Every other pew was roped off, complete with red ribbon. My daughters looked back at me, a little confused. Were we allowed to be close to our friends and neighbors? Should they sit on the end of the row, making the exit to children’s chapel smooth? Will the collection plate still pass between parishioners, and can I shake our priest’s hand at the end? And, most importantly, will there be cookies and lemonade by the playground after the service?
“Just wait and see,” I whispered quickly. This is a phrase I used with regularity over the past fifteen months. Never sure what to expect next, I try to embody flexibility. This is not a comfortable space for me. I would love to give my children reassurance, firm directions, and confidence as to our next steps as a parish, and as the Body of Christ in the greater world.
They scurried off to Children’s Chapel, and I settled in for the readings. My mind wandered back over the past school year, reflecting on all the ways our church community remained intact. Changing guidelines and intergenerational needs didn’t make it simple, but I remembered fondly all the ways our leadership made sure that we were cared for throughout the pandemic exile. Craft kits on our front porch, Bible School dances over Zoom, even a gingerbread nativity project kept our daughters engaged throughout many months at home. We became adept at recording choir anthems and enjoyed decorating recipes for our outreach food pantry.
As we stood for the gospel reading, I realized the question, lurking below the surface in my heart, was layered, not as simple as my moments of reflection. Was our children’s spiritual growth delayed due to our time away from the sanctuary? Will they remember this time as a period of exile and seclusion from our church home, or as one filled with creative outlets to know and love the Lord? How much does it matter, both to children and parents, that our comfortable, traditional faith practices were upended?
I stifled a smile while I recalled our time in drive-in church. The local Boy Scout troop constructed an outdoor pulpit. We streamed the service over the radio when it was too cold to roll down the windows. My first grader claimed the trunk of our Suburban as her spot to absorb each week’s teachings. It took some time for her astute parents to realize she was throwing goldfish at her sisters from the back of the car.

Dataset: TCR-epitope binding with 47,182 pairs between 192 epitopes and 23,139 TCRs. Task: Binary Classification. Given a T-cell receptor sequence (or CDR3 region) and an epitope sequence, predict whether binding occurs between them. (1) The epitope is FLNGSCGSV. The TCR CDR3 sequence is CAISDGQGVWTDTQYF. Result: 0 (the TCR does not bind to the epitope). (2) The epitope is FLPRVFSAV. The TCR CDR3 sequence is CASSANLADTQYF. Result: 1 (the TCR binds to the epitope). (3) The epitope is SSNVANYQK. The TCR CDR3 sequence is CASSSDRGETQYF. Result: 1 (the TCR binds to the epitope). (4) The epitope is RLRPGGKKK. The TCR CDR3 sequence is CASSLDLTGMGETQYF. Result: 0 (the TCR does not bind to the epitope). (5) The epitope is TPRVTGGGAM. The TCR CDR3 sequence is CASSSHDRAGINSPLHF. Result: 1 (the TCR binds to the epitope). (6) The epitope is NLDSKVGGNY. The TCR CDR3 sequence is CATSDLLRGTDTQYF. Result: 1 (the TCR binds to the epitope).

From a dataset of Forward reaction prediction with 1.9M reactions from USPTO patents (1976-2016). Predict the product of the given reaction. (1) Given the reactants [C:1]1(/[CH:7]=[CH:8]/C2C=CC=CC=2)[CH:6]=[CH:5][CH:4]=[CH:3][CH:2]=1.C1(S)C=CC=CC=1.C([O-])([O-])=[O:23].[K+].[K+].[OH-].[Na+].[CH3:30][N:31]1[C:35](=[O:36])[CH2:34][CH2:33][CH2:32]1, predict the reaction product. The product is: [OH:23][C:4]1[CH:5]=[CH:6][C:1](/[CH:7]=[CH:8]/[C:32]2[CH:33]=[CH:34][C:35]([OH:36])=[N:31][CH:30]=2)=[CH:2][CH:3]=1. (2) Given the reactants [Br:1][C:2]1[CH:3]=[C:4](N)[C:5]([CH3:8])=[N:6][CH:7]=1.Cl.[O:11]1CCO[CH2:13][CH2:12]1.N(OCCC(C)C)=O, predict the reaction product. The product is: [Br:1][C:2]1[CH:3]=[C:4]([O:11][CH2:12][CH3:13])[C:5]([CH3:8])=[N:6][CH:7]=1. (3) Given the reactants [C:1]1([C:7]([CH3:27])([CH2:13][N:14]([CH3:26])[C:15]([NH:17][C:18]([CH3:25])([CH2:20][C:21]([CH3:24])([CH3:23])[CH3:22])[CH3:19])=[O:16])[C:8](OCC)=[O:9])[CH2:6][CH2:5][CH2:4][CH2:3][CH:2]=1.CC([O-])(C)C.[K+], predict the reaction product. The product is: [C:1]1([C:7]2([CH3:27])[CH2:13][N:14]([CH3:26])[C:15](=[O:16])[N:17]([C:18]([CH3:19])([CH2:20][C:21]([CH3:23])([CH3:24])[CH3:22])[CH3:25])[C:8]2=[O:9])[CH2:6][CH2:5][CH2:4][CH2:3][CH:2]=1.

The exchange of the peace included short retorts of “Don’t touch me” from our tween, while our preschooler crawled all over us to find the marker top she dropped into the abyss of the car. Our often quiet, always calculating third grader waited until the conclusion of the service to remark, “We really don’t remember how to behave, do we?”
I had to agree with her. This dissent into disorder did not reflect well on our ability to return to the sanctuary with any sort of decorum. I had to question just how much good it was doing our family, in the midst of a challenging year, to keep marching forward as if nothing was different.
Returning to the present day, I gazed around our church home. It looked different; that much is certain. But so much was still the same. We made our familiar route to the front for communion, and I locked eyes with treasured friends. Behind our masks, and the mist forming in our eyes, the connection returned. While we had seen each other over Zoom screens, across carpool lines, and on the side of soccer fields, it had been since March 2020 that we had taken communion as our own church community within this hallowed space. I had to pause and acknowledge this sacred moment.
Reacclimating to our seats, my first grader pulled out the hymnal. She is just learning the long, tough words present throughout our worship. Matching the number in the bulletin to the top of the page, she followed along with the closing hymn. The organ swelled, she pulled her mask off to the side, which she does when she wants to be understood.
“Do you think I’ll get a shot soon, so I can sing too?”
My voice caught in my throat, and all I can muster, “Just wait and see.”
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